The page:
LONDON (Reuters) - WPP has had no further requests for information from Britain’s financial watchdog after answering initial questions about the firm’s investigation into Martin Sorrell, its recently departed chief executive, a company spokesman said.
WPP, the world’s biggest advertising group, released a statement on April 3 to confirm a report in the Wall Street Journal that it was investigating an allegation of personal misconduct against Sorrell, its founder and CEO for 32 years.
The Financial Conduct Authority (FCA) then wrote to WPP to ask if there was any more information it could share at that time.
Sorrell denied the allegation, but quit 11 days later, saying the disruption was putting too much pressure on the business.
“We had a call from them (the FCA) after the Wall Street Journal article and our first announcement to ask if we could share any further details,” a WPP spokesman said.
“We advised that we had satisfied all of our disclosure obligations and there was no additional information we needed to share. They were aware that we were ensuring we were discussing obligations with our legal advisers. They have not made any additional requests.”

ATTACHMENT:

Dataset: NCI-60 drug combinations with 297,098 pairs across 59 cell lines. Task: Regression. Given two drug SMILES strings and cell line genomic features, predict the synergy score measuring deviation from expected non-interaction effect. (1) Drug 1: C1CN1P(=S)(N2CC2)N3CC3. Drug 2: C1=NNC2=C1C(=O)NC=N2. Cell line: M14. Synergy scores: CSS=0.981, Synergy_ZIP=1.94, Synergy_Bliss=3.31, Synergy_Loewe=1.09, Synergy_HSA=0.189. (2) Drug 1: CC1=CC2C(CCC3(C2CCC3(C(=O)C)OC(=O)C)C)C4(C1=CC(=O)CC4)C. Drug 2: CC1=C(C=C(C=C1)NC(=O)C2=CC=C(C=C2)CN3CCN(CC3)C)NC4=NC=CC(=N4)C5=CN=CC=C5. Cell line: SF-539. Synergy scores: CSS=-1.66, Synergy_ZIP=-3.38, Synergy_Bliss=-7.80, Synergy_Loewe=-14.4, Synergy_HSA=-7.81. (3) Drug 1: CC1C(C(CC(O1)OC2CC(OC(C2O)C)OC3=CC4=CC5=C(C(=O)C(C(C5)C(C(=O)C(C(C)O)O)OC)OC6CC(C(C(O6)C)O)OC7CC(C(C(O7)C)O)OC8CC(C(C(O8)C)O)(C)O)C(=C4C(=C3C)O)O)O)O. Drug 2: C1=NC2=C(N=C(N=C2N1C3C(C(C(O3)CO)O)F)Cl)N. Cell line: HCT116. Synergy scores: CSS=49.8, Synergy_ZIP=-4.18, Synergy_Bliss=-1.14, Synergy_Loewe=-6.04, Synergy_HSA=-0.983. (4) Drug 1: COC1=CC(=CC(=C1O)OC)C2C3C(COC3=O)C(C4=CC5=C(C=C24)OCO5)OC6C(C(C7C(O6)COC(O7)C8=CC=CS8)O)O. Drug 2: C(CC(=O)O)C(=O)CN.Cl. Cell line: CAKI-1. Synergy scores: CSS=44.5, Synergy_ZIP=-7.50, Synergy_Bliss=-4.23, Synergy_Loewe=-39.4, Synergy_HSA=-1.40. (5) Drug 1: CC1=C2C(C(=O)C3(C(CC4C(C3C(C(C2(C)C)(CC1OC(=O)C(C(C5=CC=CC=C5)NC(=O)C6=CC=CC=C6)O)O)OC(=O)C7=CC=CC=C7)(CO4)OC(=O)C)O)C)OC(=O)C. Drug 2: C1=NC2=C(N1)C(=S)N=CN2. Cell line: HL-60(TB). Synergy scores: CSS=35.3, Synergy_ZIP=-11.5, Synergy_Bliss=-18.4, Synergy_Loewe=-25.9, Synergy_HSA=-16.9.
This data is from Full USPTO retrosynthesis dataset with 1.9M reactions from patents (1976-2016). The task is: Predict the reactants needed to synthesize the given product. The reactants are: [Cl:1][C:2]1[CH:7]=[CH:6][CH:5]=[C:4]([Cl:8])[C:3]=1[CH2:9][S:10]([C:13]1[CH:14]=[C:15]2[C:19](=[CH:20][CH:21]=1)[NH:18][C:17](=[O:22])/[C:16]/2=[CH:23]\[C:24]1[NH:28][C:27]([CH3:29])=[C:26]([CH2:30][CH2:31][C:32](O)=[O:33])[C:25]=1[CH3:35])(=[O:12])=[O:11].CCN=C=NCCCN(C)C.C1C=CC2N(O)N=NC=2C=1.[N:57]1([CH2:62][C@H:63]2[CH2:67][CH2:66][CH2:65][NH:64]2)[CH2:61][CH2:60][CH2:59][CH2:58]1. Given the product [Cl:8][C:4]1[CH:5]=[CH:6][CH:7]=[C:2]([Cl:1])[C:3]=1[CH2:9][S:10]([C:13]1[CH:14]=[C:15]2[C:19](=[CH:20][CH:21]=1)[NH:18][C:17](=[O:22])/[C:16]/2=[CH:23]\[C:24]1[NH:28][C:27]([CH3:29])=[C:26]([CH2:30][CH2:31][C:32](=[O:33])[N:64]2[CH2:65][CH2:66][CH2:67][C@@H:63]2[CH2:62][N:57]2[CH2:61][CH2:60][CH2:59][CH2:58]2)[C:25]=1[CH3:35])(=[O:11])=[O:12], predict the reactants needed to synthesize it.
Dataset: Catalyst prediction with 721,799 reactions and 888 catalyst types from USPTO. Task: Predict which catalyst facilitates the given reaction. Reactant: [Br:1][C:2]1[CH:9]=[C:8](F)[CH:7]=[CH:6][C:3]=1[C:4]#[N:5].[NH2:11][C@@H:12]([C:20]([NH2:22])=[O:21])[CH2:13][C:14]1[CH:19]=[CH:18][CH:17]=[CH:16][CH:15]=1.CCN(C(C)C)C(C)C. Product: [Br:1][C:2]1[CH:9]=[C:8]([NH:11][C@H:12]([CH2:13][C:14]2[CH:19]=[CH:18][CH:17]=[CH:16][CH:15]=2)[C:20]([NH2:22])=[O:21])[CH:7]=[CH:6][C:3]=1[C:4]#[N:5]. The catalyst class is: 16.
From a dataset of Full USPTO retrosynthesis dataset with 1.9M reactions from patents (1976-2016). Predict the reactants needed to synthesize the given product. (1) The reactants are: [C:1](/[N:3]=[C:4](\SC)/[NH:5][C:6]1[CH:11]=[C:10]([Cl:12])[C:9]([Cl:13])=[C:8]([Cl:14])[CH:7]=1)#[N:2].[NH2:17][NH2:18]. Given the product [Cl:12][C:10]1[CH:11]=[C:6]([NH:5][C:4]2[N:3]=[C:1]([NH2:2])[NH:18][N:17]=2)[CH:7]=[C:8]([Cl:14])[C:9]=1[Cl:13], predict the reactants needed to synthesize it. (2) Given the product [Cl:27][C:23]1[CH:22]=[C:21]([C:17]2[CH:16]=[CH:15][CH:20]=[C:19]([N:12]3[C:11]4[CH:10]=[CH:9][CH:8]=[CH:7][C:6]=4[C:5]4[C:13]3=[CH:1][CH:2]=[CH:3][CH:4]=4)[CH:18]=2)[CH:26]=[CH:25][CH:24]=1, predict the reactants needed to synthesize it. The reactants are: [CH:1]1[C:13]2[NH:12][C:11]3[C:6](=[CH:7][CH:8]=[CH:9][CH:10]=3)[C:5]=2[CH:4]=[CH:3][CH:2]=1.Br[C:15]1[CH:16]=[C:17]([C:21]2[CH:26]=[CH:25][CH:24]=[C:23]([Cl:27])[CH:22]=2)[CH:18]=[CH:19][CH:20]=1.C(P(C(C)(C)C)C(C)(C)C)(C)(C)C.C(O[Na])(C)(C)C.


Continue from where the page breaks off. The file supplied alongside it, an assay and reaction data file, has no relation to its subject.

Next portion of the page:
The FCA says it is the responsibility of listed companies to ensure they identify potential inside information and take steps to disclose it appropriately to the market.
“The FCA routinely contacts firms or their advisers to clarify press commentary, announcements and events and did so in this case,” a spokesman said.
Shares in WPP initially rose in the days after the first statement before they fell 7 percent on the Monday after Sorrell’s resignation.
Reporting by Kate Holton and Paul Sandle; Editing by Mark Potter